The present study experimentally examined the impact of different forms of inspirational fitness images (“fitspiration”) on women’s body image. Australian female participants (n = 152, 17–30 years-old; M age = 21.55, SD = 3.94) were randomly assigned to view fitspiration media which depicted the body in a functional (performing exercise) or non-functional (posed) way, with or without accompanying appearance-focused text. There were no main effects of image type or text presence for body satisfaction, mood, or state self-objectification. However, state body satisfaction decreased and negative mood increased over time following exposure to the fitspiration images. Trait self-objectification moderated the impact of image type and text on state body satisfaction, such that viewing functional images presented with appearance-focused text resulted in poorer body satisfaction for women with higher trait self-objectification, but not for those with lower self-objectification. The findings demonstrate that irrespective of focus or presence of text, exposure to fitspiration images decreases body satisfaction and increases negative mood, highlighting the potential negative consequences of engaging with fitspiration media.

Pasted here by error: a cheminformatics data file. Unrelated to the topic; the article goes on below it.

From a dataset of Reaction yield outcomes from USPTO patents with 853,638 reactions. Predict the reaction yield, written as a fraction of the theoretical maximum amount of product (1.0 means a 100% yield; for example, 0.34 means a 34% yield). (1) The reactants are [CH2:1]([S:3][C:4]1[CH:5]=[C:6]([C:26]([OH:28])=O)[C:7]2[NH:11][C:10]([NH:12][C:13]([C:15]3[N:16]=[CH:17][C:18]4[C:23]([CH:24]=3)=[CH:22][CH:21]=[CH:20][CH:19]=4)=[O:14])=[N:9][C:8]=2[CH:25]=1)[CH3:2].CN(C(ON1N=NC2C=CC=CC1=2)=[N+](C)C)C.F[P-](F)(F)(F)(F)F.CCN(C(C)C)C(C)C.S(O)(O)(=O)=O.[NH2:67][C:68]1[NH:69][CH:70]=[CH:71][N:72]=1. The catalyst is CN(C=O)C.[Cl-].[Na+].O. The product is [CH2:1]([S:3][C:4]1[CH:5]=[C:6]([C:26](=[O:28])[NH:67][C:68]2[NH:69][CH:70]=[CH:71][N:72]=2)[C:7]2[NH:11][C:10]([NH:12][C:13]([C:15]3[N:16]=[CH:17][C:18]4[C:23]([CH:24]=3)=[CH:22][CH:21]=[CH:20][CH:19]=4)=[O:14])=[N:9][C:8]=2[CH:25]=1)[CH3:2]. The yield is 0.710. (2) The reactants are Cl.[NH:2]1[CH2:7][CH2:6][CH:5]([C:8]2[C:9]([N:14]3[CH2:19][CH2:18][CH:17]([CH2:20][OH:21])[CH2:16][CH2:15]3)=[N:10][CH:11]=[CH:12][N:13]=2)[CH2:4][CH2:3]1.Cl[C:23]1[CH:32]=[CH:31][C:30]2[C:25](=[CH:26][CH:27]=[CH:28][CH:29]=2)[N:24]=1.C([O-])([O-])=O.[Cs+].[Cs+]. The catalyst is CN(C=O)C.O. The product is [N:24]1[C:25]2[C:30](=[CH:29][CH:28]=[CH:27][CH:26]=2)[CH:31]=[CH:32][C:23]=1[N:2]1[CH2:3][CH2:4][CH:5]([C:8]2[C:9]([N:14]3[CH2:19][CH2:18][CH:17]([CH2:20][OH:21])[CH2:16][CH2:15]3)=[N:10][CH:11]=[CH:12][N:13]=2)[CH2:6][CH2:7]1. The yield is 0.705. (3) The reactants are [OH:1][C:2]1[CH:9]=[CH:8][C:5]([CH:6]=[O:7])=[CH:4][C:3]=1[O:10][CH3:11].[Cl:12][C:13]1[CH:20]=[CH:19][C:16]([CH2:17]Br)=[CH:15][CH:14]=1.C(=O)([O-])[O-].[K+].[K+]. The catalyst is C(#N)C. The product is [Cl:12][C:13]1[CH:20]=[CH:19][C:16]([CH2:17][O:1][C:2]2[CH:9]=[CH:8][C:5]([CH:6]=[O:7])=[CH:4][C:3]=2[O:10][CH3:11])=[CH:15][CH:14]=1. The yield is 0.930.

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The manuscript conforms to APA standards on the ethical treatment of participants. The project was approved by the Social & Behavioural Research Ethics committee at the authors’ institution. Completion of the online survey was considered as informed consent. There were no conflicts of interest.
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Prichard, I., McLachlan, A.C., Lavis, T. et al. The Impact of Different Forms of #fitspiration Imagery on Body Image, Mood, and Self-Objectification among Young Women. Sex Roles 78, 789–798 (2018). https://doi.org/10.1007/s11199-017-0830-3
- Body image
- Body functionality